In the male cohort, when the height of the prostate was correlated with height, weight, BMI, and age, the Spearman’s correlation coefficients were 0.173 (p=0.119, n=82) for height, 0.504 (p<0.001, n=82) for weight, 0.520 (p<0.001, n=82) for BMI, and -0.091 (p=0.416, n=82) for age. Lastly, in the male cohort, when the height of the seminal vesicles was correlated with height, weight, BMI, and age, the Spearman’s correlation coefficients were 0.176 (p=0.115, n=82) for height, 0.515 (p<0.001, n=82) for weight, 0.527 (p<0.001, n=82) for BMI, and -0.152 (p=0.171, n=82) for age.

Reliability Analysis

All measurements between time points possessed an ICC of >0.800 signifying strong reproducibility and reliability (Table 2).


This study, which sought to bestow a more comprehensive understanding how standardized distance cut-offs compare with variations in rectal length, succeeded in establishing the presence of a normally distributed APR (skewness 0.720, kurtosis 0.634) and ST height, (skewness 0.307, kurtosis -0.385). This study also demonstrated in both males and females that the men distance of the anatomical boundary of the rectum falls below the commonly used standardized distance cut-off of 15cm in the study cohort. Utilizing this distance cut-off, established by the ASCRS, may predispose rectal cancer patients to receiving neoadjuvant chemoradiation when no clinical benefit may exist. MRI may be important establishing a more personalized treatment protocol for each patient based on individual anatomy rather than generalized standards.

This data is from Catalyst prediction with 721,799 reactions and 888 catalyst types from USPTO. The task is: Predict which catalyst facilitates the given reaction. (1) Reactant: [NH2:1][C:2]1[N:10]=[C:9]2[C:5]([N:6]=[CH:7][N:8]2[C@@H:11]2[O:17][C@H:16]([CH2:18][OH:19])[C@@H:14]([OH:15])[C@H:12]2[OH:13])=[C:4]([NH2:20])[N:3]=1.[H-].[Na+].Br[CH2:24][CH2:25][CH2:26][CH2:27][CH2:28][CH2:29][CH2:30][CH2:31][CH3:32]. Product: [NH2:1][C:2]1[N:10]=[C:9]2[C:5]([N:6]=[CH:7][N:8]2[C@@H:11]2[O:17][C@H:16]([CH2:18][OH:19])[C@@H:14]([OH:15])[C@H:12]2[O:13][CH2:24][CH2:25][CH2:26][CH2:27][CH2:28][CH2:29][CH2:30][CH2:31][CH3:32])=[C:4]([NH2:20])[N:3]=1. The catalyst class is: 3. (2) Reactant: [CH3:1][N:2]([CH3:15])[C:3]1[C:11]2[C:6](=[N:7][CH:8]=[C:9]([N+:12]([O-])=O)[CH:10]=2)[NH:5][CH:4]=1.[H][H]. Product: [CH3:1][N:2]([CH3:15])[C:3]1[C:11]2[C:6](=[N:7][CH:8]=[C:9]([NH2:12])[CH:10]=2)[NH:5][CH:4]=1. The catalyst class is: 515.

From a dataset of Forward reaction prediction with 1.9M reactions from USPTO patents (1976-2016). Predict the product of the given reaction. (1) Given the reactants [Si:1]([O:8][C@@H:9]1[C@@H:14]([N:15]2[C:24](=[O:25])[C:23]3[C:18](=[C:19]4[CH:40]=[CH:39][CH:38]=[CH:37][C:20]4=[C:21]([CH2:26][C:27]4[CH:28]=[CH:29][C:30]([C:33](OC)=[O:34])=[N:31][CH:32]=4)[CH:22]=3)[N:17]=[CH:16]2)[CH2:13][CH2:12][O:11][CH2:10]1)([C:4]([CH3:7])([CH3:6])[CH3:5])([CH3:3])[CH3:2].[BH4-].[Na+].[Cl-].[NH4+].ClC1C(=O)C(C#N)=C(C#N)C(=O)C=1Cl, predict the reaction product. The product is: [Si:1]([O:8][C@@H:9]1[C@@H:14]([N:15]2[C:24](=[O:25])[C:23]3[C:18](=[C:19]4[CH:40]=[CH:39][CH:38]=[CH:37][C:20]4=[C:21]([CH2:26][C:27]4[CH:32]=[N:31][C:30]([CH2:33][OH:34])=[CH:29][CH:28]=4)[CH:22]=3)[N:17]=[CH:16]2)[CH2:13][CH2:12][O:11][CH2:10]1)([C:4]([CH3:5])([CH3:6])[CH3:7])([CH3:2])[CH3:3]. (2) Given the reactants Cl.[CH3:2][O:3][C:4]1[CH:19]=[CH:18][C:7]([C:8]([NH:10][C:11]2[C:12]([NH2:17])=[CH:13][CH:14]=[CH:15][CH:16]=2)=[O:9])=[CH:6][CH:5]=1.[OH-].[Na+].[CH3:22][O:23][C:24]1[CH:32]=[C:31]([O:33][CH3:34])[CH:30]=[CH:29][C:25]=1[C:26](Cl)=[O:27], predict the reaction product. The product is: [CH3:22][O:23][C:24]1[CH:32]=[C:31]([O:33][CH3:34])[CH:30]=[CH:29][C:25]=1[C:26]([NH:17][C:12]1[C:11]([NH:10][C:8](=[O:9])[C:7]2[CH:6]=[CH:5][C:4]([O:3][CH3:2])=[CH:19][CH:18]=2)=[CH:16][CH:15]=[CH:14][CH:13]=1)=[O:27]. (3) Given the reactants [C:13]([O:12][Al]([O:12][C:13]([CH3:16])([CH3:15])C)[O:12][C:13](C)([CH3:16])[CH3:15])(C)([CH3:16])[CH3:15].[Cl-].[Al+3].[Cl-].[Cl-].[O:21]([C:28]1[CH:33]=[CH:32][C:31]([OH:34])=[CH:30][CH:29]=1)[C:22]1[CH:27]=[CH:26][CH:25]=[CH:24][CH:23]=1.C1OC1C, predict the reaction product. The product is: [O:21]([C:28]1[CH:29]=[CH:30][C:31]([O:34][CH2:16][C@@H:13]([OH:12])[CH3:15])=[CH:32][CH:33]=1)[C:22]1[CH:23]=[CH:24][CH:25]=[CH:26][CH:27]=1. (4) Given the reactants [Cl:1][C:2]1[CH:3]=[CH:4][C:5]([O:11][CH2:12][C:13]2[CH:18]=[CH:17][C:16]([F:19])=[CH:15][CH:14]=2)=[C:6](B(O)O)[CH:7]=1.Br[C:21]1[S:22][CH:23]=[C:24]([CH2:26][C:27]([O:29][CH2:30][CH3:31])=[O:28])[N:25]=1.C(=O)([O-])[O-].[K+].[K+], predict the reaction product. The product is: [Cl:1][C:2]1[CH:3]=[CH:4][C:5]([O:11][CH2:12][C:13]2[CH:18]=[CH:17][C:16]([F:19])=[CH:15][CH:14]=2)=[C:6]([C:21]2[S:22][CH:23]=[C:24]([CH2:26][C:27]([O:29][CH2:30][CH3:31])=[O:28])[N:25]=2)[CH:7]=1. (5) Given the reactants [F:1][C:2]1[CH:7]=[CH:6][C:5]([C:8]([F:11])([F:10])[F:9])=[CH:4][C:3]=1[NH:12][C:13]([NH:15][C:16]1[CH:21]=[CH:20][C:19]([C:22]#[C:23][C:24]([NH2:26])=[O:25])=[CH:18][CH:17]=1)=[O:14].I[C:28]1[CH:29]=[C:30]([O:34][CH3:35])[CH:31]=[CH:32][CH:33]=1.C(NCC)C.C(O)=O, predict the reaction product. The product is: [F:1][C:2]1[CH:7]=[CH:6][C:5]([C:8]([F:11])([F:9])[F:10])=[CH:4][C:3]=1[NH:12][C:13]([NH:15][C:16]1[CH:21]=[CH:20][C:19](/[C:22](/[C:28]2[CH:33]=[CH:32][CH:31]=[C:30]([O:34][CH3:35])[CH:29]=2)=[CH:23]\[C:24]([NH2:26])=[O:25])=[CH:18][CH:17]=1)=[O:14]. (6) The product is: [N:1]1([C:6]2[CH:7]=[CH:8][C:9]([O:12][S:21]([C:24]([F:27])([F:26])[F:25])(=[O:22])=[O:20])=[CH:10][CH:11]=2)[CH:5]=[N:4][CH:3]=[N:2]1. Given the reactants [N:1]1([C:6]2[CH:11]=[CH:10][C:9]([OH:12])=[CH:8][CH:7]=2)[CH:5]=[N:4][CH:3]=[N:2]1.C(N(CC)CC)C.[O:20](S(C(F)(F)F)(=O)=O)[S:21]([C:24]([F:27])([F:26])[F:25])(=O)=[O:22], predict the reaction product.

When the total cohort was stratified by sex, women had significantly lower height for the APR and the ST. Of note, the distance from the pelvic floor to the APR and ST were located closer to the anal verge, the average distance of the peritoneal reflection and ST was similar between males and females. This in combination with the statistically significant difference in the anal canal length between males and females suggested that the rectum contained within the pelvis was not significantly longer in either gender. Rather, difference in the length of the anal canal could be responsible for the differences seen between the sex cohorts. Our study mirrored previous literature on variation in the length of the surgical anal canal between sexes. On average, the surgical anal canal is longer in males than in females. Intraoperative measurements of the posterior anal canal have estimated the surgical anal canal to be 4.4 cm in men compared with 4.0 cm in women.15 With our study demonstrating similar differences in anal canal length (3.8 cm in males and 3.0 cm in females), there was an average difference of 0.8 cm between genders. With the average distance difference of 1.0 cm between male and female APR in our study, almost the entire difference can be accounted for by the shorter anal canal and not by the more concave pelvis and thus longer intra-pelvic rectum.